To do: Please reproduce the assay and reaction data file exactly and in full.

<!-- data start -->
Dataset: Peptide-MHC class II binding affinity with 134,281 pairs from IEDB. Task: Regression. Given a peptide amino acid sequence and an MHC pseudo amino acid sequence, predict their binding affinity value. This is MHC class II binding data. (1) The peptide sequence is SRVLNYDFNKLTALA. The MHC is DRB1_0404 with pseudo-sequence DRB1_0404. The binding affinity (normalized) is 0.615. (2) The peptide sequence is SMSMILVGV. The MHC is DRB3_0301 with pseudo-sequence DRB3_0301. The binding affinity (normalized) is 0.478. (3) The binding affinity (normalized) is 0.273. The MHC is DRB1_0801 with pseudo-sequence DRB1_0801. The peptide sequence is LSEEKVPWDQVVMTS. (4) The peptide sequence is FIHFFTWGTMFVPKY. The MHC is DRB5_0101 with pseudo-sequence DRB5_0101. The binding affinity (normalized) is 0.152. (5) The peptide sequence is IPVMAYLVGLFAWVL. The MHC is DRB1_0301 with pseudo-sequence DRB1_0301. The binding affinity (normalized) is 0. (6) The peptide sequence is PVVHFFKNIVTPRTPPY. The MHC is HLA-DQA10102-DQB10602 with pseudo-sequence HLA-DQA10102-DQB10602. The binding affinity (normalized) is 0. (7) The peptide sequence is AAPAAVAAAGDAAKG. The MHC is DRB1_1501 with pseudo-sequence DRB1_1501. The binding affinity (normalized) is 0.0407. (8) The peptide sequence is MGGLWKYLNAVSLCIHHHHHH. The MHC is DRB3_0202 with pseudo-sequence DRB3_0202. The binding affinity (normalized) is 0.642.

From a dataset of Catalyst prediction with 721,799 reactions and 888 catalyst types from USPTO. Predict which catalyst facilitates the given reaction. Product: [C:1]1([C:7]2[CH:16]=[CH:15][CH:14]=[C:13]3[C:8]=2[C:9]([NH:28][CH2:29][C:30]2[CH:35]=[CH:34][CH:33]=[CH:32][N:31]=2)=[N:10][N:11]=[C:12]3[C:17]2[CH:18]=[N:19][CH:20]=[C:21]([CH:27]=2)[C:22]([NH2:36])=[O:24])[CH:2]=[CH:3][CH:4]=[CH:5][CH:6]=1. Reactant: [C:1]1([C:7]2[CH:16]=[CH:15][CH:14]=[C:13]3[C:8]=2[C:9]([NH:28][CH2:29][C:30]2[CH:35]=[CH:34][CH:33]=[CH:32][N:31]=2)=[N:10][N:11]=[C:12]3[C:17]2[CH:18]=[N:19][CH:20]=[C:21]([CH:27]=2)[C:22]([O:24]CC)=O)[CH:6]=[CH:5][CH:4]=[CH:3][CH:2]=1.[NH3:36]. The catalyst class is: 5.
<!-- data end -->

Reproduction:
Dataset: Peptide-MHC class II binding affinity with 134,281 pairs from IEDB. Task: Regression. Given a peptide amino acid sequence and an MHC pseudo amino acid sequence, predict their binding affinity value. This is MHC class II binding data. (1) The peptide sequence is SRVLNYDFNKLTALA. The MHC is DRB1_0404 with pseudo-sequence DRB1_0404. The binding affinity (normalized) is 0.615. (2) The peptide sequence is SMSMILVGV. The MHC is DRB3_0301 with pseudo-sequence DRB3_0301. The binding affinity (normalized) is 0.478. (3) The binding affinity (normalized) is 0.273. The MHC is DRB1_0801 with pseudo-sequence DRB1_0801. The peptide sequence is LSEEKVPWDQVVMTS. (4) The peptide sequence is FIHFFTWGTMFVPKY. The MHC is DRB5_0101 with pseudo-sequence DRB5_0101. The binding affinity (normalized) is 0.152. (5) The peptide sequence is IPVMAYLVGLFAWVL. The MHC is DRB1_0301 with pseudo-sequence DRB1_0301. The binding affinity (normalized) is 0. (6) The peptide sequence is PVVHFFKNIVTPRTPPY. The MHC is HLA-DQA10102-DQB10602 with pseudo-sequence HLA-DQA10102-DQB10602. The binding affinity (normalized) is 0. (7) The peptide sequence is AAPAAVAAAGDAAKG. The MHC is DRB1_1501 with pseudo-sequence DRB1_1501. The binding affinity (normalized) is 0.0407. (8) The peptide sequence is MGGLWKYLNAVSLCIHHHHHH. The MHC is DRB3_0202 with pseudo-sequence DRB3_0202. The binding affinity (normalized) is 0.642.

From a dataset of Catalyst prediction with 721,799 reactions and 888 catalyst types from USPTO. Predict which catalyst facilitates the given reaction. Product: [C:1]1([C:7]2[CH:16]=[CH:15][CH:14]=[C:13]3[C:8]=2[C:9]([NH:28][CH2:29][C:30]2[CH:35]=[CH:34][CH:33]=[CH:32][N:31]=2)=[N:10][N:11]=[C:12]3[C:17]2[CH:18]=[N:19][CH:20]=[C:21]([CH:27]=2)[C:22]([NH2:36])=[O:24])[CH:2]=[CH:3][CH:4]=[CH:5][CH:6]=1. Reactant: [C:1]1([C:7]2[CH:16]=[CH:15][CH:14]=[C:13]3[C:8]=2[C:9]([NH:28][CH2:29][C:30]2[CH:35]=[CH:34][CH:33]=[CH:32][N:31]=2)=[N:10][N:11]=[C:12]3[C:17]2[CH:18]=[N:19][CH:20]=[C:21]([CH:27]=2)[C:22]([O:24]CC)=O)[CH:6]=[CH:5][CH:4]=[CH:3][CH:2]=1.[NH3:36]. The catalyst class is: 5.